Fiorina did well in that debate but often, when another candidate was answering a question and the camera momentarily focused on Fiorina, she looked like she had just bitten into something sour. I should note here that I like Fiorina and am happy that she got sufficient poll numbers to force CNN to restructure its eligibility criteria for the upcoming debate to ensure that she gets on stage.

But I said way back during the B Squad debate that she should get some media relations training that should include teaching her that she is always on camera, and she always should look pleasant, even smiling if appropriate. Looking intense just doesn't work for Carly.

However, now some pundits are saying Trump should really look out for her in this debate because she is going to put him in his place. Or not. This could easily be one of those scenarios where she is so built up by the media that anything less than a grand-slam knockout will be regarded as abject failure.

Remember, the media wants Jeb Bush to face Hillary Clinton in 2016, so no one in DC or Manhattan will lose their cushy jobs as 7-figure anchors, or sought after pundits, or Chief Correspondents of something or other. A lot of media money is at stake here and regardless of which side of the political fence they are perceived to be on, the media is in the tank for the status quo and that means JEB! and Hillary.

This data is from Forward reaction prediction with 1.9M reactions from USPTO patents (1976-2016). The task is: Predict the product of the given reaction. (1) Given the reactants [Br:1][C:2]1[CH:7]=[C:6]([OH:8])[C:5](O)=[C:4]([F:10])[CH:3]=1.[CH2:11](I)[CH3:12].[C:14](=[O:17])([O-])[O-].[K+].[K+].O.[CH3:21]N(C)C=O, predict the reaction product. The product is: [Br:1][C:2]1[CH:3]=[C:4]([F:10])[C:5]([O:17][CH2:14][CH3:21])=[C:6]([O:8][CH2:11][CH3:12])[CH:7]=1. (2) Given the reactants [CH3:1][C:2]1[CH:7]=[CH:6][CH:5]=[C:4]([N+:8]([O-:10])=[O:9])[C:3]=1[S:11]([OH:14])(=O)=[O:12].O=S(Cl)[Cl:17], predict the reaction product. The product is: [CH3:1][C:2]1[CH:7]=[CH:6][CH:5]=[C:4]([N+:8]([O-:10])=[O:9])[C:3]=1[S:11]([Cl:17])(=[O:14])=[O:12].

Trump, since he is so rich and is funding his own campaign is a fly in the media ointment and from the media standpoint he has to go, the sooner the better. Thus the coverage of anyone who makes the mistake of abandoning their campaign issues to spend time bashing Trump. It won't work for them, it probably won't hurt Trump, but it does adhere to the media agenda.

So if Fiorina, or Louisiana Gov. Bobby Jindal who I also like very much and who also jumped on Trump's candidacy this week as a means of getting some media coverage, can bring Trump down, then Jeb will have free reign to spend his $100-million plus of lobbyist money on buying media ads and paying media salaries.

Candidate Ben Carson got on the anti-Trump bandwagon last week as well, questioning Trump's religious faith, an issue which Trump said he keeps private, although he did open up and inform the world that he is a Presbyterian and he believes in the Bible. Carson, who previously tripped up by questioning Trump's immigration stance, ended up apologizing for calling Trump's faith into question.

Carson's status quo immigration position probably hurt him a lot more than any perceived damage he did by questioning trump's intent to deport alien criminals, gang members and others. The public likes that position and Carson's campaign could very well have plateaued by getting into the Trump bashing game plan just to please the media.